Sunday, 4 March 2007

Eye of the Sun

Spent an hour down the beach with Mike snapping shots of the lunar eclipse. GIF animation came out pants, so dropped it into YouTube as an AVI file to see if the compression gives better results.


Found an online copy of "On The Hill" here. Seems to be a squaddy mountain rescue service newsletter. First I've heard of it. Looks very informative and entertaining. And more info here.

A bit of digging, and I find reference at the home of RAF Mountain Rescue. With a photo gallery, song lyrics, and reports of rescues, this looks like one to add to the list of sites to spend time on rather than browsing.

Their blog can be found at


Mike starts filming his new movie on Monday. He's keeping a blog of the production, and making the making of the movie. An alternative take on it can be followed at Grubbit's blog.

LOL - I like the fact that Grubb's already blogged that he failed to find us down the beach taking photos of the eclipse, got cold and went home.


I was doing some paperwork on Saturday, and realised it is just less than 4 weeks to go until the Easter break. I need to get a move on planning my Southern Upland Way. That's the reason things like a bivvy bag, a seized pole joint, and eating healthily become important. Also getting in a pile of overwork to clear the decks at work. Also getting a list of bothies en route. Next I'll need to open the official guidebook I got a few weeks ago.

I have read Ronald Turnbull's "Across Scotland on Foot", Another fine read from the absurdly romantic Mr Turnbull. 6 trans-Scotland walks in one book (plus a trans-Mull), plus all the background info and advice.

I must admit that this was the first time I visited Ronald's site. It won't be the last time.

Just noticed there's a Gurkha book about the SUW: "Gurkha Reiver: Walking the Southern Upland Way". I got a present of one at Christmas. Excellent read, and a reminder of these hardy young chaps coming to join the British Army. I never did find out if the story I was told about the Gurkha paratroopers was true.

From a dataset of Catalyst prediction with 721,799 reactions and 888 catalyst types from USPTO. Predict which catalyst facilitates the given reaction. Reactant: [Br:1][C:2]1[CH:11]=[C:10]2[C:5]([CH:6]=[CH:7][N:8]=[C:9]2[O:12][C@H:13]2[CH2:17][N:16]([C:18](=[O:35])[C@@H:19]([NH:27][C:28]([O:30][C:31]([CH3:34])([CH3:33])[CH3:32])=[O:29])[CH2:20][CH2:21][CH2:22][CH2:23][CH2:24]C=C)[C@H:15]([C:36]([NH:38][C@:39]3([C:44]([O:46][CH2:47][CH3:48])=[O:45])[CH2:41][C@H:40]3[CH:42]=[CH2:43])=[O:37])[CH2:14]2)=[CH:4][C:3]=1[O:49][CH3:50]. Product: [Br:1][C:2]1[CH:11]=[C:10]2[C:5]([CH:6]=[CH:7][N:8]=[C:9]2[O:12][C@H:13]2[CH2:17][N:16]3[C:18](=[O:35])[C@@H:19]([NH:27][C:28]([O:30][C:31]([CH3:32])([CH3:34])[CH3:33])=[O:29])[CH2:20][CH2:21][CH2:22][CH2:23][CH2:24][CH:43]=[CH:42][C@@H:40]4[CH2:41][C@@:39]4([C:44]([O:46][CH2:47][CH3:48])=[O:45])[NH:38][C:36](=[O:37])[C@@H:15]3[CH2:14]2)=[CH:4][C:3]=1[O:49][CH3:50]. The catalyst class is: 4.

The British army is evaluating the feasibility of creating a Gurkha paratroop unit. So a party of Gurkhas are take up in a Hercules. "So, chaps,", asks the OIC, "what do you think of jumping out of this aircraft?". After some worried looks, and a huddled conversation in Nepali, the WO replies "Sir, if you could just fly a bit nearer the ground, we'll give it a go." The officer then realised that no-one had mentioned parachutes to them.

Anyway, I've just marked the Southern Upland Partnership site for a raid.


Walkabout/UK's written some more musings on the "UK Walking Blogging & Podcasts" scene. Here's my comment:

I don't do gear tests, and don't review gear (can't afford it, amn't an expert), and certainly don't want manufacturers beating a legal path to my door. Ditto with people.

Even when I do mention (blog or OM) that something works for me, I'm not pushing gear to extremes as I only encounter the conditions that I am walking in, and don't go out of my way to look for some condition to test a product.

I keep a 'weblog', not a magazine or newspaper column. It is a 'log' of my thoughts, and findings, and happenings that affect the outdoors part of my self. I can be honest within the spirit of the law (criminal, civil and employment).

If people read and get something out of the blog, then great. But I do not write to entertain or educate, but to share information. A blog allows people, amongst other things, to release information into the blogosphere.

People have been doing this in one form or another for years. Journals, editorials, etc are nothing new.

As to the format of blogs. Well, "blog your own blog", say I. like any other form of media, blog writers can experiment with different styles, and the blog format allows for a reasonable variety of styles within it.

Personally, I'm enjoying tinkering with the whole new media thing. But that's just me.

So, dear reader, expect more tinkering with formats here.